As the world population gets older, we need to find ways of protecting ourselves and ensuring we are healthier for longer. One way of doing that is to understand what makes us resilient, and that is what we’re aiming to achieve through this research programme.Professor Claire Steves, Professor of Ageing and Health and the Clinical Director of TwinsUK
03 October 2023
TwinsUK wins multi-million-pound award for resilience research
TwinsUK has received a multi-million pound award to study resilience in health and ageing, in Wellcome Leap’s Dynamic Resilience program, jointly funded by Temasek Trust.
Led by TwinsUK’s Clinical Director Professor Claire Steves, 2,000 twins will be invited for clinic visits to collect post-pandemic health data and samples through a study named Resilience after COVID-19. The team will then analyse these, together with data collected before and during the pandemic, to further investigate known and suspected sources of resilience in the body.
Resilience is the capacity to withstand or bounce back quickly from difficulties, including stressors and disease. The COVID-19 pandemic was a major stressor for everyone during 2020-2022, both in terms of the disease itself as well as the wider impact on wellbeing due to lockdowns and shielding mandates.
The Resilience after COVID-19 study at TwinsUK will allow researchers to understand how certain processes in the body – including inflammation, changes to the microbiome and altered metabolism – affect resilience, using the twin design to control for and unpick genetic and environmental contributions. This in turn will help identify sources of resilience which can be targeted to promote healthy ageing.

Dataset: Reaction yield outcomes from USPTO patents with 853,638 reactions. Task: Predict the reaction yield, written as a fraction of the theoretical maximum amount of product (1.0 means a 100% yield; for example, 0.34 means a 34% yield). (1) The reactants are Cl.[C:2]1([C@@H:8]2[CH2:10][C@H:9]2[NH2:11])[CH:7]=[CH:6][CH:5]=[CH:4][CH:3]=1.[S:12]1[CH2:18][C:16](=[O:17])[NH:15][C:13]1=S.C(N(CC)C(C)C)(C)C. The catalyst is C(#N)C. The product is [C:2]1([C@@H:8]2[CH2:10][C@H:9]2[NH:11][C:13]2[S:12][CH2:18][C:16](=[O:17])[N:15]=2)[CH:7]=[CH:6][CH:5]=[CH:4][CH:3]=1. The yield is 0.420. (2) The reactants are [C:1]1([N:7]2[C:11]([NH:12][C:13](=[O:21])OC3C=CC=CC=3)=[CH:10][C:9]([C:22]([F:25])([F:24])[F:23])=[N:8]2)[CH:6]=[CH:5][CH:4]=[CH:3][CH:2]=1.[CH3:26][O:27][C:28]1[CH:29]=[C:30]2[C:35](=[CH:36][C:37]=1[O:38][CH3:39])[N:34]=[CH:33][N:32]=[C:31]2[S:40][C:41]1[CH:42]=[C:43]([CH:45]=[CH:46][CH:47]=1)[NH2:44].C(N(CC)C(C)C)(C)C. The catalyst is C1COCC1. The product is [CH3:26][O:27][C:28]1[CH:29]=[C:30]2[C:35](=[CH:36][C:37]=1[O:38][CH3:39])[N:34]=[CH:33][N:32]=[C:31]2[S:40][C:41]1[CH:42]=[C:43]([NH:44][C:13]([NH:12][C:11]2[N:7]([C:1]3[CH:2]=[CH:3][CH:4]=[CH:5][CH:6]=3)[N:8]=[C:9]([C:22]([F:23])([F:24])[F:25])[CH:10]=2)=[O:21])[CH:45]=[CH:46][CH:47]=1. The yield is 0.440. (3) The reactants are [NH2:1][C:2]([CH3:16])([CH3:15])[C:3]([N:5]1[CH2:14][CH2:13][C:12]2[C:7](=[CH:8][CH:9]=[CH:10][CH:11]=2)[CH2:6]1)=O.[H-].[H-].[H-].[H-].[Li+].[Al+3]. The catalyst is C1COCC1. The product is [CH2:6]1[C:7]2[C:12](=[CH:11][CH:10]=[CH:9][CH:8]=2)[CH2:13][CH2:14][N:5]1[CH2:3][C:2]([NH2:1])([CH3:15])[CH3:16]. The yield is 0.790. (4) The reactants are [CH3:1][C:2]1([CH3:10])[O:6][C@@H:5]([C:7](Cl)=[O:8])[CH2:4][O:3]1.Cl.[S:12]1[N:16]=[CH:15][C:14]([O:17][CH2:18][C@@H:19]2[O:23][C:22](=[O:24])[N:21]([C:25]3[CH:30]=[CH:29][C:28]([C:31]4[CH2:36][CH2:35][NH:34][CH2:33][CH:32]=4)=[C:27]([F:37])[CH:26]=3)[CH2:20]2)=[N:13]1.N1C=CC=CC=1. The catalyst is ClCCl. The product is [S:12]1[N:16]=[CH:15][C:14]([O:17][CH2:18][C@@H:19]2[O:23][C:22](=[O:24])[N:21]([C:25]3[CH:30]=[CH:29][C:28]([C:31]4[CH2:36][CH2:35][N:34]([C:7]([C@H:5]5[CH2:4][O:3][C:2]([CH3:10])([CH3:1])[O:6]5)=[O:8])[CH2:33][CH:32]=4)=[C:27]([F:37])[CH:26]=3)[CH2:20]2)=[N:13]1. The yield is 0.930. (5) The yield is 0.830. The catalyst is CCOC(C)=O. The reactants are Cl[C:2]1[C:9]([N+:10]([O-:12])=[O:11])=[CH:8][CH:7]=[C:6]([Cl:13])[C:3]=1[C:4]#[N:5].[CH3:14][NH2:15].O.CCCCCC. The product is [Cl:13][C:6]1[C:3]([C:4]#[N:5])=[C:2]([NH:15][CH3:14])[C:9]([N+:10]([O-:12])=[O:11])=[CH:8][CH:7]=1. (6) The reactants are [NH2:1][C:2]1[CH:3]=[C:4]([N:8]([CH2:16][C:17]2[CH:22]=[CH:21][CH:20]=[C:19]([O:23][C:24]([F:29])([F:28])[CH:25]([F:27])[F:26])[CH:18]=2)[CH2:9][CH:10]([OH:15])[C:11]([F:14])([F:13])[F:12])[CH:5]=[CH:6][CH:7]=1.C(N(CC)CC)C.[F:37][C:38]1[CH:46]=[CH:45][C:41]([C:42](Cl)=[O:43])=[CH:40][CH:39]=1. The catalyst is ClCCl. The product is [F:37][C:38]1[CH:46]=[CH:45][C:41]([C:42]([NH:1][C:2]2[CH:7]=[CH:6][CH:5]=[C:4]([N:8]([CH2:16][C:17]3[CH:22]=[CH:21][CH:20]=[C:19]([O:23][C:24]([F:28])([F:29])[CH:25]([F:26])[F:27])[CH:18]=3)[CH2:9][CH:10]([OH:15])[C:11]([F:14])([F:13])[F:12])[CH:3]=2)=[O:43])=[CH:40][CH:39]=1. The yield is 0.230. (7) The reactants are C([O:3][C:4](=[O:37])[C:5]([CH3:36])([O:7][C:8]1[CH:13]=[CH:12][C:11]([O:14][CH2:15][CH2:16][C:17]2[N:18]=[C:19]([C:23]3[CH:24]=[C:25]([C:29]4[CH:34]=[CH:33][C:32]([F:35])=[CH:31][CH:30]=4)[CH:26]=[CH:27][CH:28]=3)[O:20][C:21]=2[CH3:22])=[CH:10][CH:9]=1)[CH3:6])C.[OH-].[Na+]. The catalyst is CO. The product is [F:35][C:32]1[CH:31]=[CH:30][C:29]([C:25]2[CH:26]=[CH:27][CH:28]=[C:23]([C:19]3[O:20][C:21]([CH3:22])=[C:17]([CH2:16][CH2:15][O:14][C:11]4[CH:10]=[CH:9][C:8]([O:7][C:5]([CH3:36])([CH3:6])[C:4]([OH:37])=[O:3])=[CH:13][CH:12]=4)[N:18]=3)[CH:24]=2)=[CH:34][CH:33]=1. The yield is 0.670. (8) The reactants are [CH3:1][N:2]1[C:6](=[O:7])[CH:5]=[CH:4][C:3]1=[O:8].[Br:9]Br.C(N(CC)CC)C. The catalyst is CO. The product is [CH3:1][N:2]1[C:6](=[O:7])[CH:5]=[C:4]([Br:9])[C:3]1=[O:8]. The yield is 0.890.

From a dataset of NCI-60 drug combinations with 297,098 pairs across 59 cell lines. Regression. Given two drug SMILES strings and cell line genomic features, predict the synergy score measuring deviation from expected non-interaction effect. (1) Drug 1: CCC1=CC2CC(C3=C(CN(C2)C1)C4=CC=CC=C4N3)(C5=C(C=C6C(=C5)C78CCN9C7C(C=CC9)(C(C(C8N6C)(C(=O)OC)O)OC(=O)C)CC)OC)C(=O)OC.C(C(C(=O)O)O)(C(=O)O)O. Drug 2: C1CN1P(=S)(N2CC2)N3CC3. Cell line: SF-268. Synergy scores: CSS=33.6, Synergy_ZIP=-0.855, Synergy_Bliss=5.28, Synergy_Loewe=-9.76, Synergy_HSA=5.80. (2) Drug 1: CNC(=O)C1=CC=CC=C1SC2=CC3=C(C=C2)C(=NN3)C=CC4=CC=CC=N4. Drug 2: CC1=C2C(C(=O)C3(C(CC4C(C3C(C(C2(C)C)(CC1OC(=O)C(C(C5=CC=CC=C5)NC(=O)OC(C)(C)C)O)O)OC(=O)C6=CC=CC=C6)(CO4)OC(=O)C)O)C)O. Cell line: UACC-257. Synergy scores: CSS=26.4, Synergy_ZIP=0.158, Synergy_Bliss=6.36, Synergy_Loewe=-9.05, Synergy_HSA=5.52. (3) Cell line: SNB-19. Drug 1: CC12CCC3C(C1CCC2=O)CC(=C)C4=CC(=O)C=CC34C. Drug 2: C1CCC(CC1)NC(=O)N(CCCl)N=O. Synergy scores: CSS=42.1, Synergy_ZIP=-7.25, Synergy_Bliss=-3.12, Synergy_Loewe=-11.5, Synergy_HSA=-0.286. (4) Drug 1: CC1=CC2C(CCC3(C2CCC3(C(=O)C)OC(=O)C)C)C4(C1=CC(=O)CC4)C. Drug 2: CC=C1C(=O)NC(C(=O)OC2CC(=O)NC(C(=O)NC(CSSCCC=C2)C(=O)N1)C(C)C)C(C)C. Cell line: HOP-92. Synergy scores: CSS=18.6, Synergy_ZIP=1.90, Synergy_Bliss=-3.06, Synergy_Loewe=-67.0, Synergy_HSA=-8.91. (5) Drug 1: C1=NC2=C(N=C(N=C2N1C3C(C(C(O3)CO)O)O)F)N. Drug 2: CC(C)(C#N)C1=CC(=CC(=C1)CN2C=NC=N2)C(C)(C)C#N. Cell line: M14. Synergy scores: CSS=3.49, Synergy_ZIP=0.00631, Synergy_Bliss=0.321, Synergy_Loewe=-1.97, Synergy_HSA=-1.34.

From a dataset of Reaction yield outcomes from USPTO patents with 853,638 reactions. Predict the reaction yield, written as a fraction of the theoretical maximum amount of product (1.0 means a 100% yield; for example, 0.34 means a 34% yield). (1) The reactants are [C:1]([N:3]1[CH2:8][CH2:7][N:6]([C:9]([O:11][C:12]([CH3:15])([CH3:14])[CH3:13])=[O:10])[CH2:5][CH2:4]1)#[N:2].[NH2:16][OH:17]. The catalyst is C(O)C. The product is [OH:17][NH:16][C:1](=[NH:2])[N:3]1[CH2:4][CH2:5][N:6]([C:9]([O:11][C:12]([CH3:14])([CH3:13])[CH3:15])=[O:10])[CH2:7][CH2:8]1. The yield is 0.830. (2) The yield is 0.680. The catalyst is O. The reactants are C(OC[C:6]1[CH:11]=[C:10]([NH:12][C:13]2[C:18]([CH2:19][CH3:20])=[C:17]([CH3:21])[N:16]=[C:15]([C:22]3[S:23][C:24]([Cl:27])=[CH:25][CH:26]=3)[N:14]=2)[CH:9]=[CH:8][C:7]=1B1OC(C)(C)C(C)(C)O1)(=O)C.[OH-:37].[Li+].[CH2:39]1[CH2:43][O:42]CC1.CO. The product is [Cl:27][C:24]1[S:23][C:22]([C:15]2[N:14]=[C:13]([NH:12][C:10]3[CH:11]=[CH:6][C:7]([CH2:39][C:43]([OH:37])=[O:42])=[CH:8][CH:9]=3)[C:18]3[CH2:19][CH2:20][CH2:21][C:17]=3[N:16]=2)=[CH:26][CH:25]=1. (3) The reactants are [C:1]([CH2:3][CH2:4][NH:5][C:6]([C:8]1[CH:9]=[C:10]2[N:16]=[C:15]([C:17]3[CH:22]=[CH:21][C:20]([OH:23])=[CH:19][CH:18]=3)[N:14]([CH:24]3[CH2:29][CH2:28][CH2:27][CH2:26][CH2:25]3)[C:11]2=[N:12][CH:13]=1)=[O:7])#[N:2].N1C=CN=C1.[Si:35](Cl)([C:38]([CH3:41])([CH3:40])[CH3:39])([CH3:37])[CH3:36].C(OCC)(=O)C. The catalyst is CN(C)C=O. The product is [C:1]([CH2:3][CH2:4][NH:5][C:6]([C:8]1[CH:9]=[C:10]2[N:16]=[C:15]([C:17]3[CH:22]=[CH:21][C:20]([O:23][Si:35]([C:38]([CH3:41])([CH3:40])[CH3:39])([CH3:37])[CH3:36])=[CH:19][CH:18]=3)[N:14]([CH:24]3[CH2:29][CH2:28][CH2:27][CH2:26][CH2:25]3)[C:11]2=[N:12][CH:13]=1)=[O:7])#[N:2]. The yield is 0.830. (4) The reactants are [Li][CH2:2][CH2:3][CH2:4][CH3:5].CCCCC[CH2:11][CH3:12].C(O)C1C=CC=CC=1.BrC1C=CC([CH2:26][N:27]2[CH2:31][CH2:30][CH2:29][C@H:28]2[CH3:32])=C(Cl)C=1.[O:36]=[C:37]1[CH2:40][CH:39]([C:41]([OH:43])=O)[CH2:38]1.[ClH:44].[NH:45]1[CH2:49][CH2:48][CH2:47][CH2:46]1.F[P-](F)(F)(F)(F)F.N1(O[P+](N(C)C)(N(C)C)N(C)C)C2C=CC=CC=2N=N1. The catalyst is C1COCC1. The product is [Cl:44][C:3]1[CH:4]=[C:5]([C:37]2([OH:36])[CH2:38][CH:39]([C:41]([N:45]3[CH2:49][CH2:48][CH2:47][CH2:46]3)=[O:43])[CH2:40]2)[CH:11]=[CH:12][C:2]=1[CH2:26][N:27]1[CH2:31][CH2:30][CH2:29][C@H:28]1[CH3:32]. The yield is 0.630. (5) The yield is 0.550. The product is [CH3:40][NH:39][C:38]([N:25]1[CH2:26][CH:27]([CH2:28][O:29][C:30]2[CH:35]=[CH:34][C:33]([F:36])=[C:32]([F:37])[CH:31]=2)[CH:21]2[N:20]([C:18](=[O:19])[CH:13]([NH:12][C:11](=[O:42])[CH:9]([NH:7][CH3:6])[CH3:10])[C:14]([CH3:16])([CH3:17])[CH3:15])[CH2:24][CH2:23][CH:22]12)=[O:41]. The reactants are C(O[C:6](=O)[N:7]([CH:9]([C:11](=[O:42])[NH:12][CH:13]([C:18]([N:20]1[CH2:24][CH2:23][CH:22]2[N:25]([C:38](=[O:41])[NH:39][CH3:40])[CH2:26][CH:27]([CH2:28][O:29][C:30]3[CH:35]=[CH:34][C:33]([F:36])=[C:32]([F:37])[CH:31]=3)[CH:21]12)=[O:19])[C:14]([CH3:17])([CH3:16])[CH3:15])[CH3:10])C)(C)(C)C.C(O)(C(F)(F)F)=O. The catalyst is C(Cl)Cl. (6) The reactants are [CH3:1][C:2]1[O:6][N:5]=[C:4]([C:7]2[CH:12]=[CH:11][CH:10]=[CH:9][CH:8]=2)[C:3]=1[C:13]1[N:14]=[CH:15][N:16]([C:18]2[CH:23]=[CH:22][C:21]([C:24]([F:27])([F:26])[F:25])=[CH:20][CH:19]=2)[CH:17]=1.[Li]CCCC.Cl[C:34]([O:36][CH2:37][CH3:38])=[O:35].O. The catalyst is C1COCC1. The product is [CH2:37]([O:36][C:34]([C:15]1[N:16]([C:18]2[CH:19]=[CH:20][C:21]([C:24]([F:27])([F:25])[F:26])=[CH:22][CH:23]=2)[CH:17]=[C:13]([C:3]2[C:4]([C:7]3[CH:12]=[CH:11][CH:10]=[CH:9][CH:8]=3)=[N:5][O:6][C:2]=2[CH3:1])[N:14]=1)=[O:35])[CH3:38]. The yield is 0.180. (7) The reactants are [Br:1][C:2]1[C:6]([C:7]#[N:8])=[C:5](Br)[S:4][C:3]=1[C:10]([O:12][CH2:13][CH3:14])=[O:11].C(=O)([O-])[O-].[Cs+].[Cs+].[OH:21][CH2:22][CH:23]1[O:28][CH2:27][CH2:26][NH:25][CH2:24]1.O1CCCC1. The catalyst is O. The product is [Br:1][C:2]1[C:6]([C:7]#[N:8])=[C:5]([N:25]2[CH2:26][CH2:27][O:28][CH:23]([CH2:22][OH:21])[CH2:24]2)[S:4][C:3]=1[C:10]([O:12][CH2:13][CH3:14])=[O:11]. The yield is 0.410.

She added: "This work is only possible thanks to our twins’ dedication and contributions over many years before and during the pandemic, providing samples and answering questionnaires. Eligible TwinsUK members will be invited to take part in the Resilience after COVID-19 study over the next three years, so do keep an eye on your inbox.”
In addition, the Dynamic Resilience program has also funded research at the University of Birmingham, in which collaborators at King’s will study blood and stool samples collected before and after cancer patients undergo treatment. They will use computational learning methods to understand how changes in hallmarks of ageing relate to clinical changes and how such changes could be developed as predictive biomarkers of resilience.